Keeping Your Home Itch-Free – How to Prevent Head Lice and Fleas

No matter how careful you are, sooner or later your child is bound to come home with head lice. Similarly, very few people get away with having a pet without the occasional fleabite, so it can often feel like you’re resigned to your fate. However, although head lice and fleas are irritating, if you attack the problem quickly, it can be easily managed.

Head lice are relatively harmless because they don’t spread infection or disease, but they can make your head intolerably itchy, so it’s important to stop them in their tracks before they multiply. Similarly, if you’ve ever had a fleabite, you’ll know how painful they can be. Here are some tips for keeping itchy pests out of your home.

head lice

How to Prevent Head Lice

Unfortunately, if your child attends school or daycare, there’s not much you can do to prevent head lice, other than encouraging your child not to share brushes, combs or hats with their friends. Head lice spread through head-to-head contact, as unlike fleas, they cannot jump or hop.

The best you can do is attack the head lice with an over the counter treatment and a fine-toothed comb and make sure you get rid of the eggs so they cannot hatch and multiply. Adult lice cannot survive away from the scalp for more than a day, so unlike fleas, they cannot live in your home without a human host. Therefore, it’s not necessary to deep clean your house or car.

You Can’t Wash Them Away

Head lice can survive submerged in water for up to 20 minutes, so washing your child’s hair every day won’t get rid of them. Head lice like clean hair as much as they like dirty hair, so having head lice is not a sign of poor hygiene, and no amount of shampoo will make a difference. Instead, use a CDC approved treatment, and check your child’s head every day for new lice.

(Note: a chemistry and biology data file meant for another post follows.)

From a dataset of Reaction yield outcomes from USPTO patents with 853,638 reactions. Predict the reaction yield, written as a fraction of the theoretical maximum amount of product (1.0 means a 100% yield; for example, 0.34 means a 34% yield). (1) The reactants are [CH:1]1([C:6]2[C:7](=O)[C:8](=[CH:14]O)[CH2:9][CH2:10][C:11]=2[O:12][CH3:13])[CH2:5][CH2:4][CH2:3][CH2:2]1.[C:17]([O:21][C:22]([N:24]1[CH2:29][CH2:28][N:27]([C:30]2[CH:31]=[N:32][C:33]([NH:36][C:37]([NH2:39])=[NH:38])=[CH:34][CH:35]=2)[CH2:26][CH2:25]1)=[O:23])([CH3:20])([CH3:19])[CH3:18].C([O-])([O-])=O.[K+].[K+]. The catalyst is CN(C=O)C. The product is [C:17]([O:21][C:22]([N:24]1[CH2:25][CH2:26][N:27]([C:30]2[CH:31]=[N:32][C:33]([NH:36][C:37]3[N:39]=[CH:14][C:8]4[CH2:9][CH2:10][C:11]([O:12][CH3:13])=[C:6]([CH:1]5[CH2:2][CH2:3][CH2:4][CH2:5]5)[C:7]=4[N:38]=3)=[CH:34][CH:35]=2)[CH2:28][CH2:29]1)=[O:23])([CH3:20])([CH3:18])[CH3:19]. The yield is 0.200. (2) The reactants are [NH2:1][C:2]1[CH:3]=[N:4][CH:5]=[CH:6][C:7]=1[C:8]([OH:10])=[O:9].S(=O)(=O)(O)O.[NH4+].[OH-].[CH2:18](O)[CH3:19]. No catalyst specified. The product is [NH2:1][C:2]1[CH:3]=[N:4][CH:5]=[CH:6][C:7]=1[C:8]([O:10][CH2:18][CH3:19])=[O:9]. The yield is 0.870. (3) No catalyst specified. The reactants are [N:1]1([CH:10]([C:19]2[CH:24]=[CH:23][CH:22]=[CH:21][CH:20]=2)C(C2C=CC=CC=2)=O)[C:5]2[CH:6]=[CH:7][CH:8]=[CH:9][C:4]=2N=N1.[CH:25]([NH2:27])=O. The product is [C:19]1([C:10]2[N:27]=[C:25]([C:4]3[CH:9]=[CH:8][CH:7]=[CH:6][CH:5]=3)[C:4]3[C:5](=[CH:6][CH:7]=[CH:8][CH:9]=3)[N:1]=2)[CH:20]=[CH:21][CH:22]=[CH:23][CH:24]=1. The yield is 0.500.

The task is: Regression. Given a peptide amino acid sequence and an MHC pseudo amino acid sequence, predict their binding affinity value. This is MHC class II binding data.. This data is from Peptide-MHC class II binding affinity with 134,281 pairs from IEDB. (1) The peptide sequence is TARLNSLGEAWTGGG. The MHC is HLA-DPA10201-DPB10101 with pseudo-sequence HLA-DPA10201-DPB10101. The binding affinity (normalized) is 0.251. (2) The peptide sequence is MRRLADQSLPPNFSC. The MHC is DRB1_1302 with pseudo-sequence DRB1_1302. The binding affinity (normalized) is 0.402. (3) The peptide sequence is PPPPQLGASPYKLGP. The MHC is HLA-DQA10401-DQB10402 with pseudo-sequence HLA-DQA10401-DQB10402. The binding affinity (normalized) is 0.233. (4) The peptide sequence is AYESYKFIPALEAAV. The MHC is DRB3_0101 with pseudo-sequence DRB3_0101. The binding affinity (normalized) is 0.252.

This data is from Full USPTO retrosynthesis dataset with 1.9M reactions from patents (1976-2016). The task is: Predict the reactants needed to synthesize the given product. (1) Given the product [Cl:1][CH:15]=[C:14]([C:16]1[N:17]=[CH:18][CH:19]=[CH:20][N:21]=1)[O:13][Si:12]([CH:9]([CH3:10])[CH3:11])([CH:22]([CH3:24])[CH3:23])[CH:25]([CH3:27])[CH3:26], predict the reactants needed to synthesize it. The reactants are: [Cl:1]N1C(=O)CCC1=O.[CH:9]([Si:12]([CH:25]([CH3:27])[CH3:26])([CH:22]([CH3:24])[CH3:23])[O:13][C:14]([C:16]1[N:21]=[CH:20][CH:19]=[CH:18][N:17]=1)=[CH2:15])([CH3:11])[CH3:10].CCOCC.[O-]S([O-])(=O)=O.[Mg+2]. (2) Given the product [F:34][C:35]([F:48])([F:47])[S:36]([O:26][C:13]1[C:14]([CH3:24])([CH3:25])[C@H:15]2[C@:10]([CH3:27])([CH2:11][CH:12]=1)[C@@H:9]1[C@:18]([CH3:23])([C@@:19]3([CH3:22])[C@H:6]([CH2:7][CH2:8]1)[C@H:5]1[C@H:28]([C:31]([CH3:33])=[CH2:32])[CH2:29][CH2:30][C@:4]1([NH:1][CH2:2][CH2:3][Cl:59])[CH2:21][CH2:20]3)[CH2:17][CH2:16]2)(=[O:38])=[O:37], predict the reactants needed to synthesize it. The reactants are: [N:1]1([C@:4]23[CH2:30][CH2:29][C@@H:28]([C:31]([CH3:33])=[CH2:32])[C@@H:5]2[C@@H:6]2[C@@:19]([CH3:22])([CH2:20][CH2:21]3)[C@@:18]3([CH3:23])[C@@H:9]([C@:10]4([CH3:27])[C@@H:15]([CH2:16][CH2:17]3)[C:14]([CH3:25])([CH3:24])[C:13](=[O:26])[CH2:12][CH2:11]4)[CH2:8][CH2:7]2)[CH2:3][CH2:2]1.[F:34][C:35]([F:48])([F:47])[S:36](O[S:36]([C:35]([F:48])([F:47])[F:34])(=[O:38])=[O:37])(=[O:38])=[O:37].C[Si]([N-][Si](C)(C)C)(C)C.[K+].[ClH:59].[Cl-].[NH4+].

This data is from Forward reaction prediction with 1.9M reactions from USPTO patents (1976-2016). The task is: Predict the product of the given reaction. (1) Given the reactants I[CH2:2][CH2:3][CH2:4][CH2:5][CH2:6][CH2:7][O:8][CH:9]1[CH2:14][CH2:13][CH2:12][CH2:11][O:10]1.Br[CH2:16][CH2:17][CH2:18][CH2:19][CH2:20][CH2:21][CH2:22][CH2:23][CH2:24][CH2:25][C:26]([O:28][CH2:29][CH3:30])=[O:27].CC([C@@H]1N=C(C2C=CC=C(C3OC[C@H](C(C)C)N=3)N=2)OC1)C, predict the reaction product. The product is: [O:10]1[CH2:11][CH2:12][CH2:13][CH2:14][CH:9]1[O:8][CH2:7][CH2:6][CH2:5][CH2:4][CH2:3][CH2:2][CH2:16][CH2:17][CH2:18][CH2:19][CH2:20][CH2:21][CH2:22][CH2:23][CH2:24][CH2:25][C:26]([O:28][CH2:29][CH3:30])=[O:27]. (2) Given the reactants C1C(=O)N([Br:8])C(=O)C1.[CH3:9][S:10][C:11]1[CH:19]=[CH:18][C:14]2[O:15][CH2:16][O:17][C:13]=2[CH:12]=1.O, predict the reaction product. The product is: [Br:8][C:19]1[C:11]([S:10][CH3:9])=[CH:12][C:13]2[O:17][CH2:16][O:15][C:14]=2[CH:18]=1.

How to Get Rid of Fleas

Of course, cats and dogs can’t get head lice, but they can get fleas, which are worse in most cases. Unlike head lice, however, fleas can take residence in your carpets, rugs and upholstery for weeks, making them even trickier to eliminate.

Even people without pets can find fleas in their home. Fleas can be passed from person to person on the subway, in the supermarket, or anywhere else where you’re in close contact with someone who has one on their clothing. Once they’re in your home, they’re notoriously difficult to rid of, which is why it’s essential to use the right treatment.

To get rid of fleas, ticks and chewing lice, use Pet Action, a vet-recommended treatment that lasts for up to six months. Don’t forget, as well as treating your pet, it’s also important to treat your home with a flea spray that will kill any remaining eggs.

Just be careful to use a spray that is safe for children and pets, like a non-toxic herbal treatment. If the problem persists, you may need to call in pest control for further advice.

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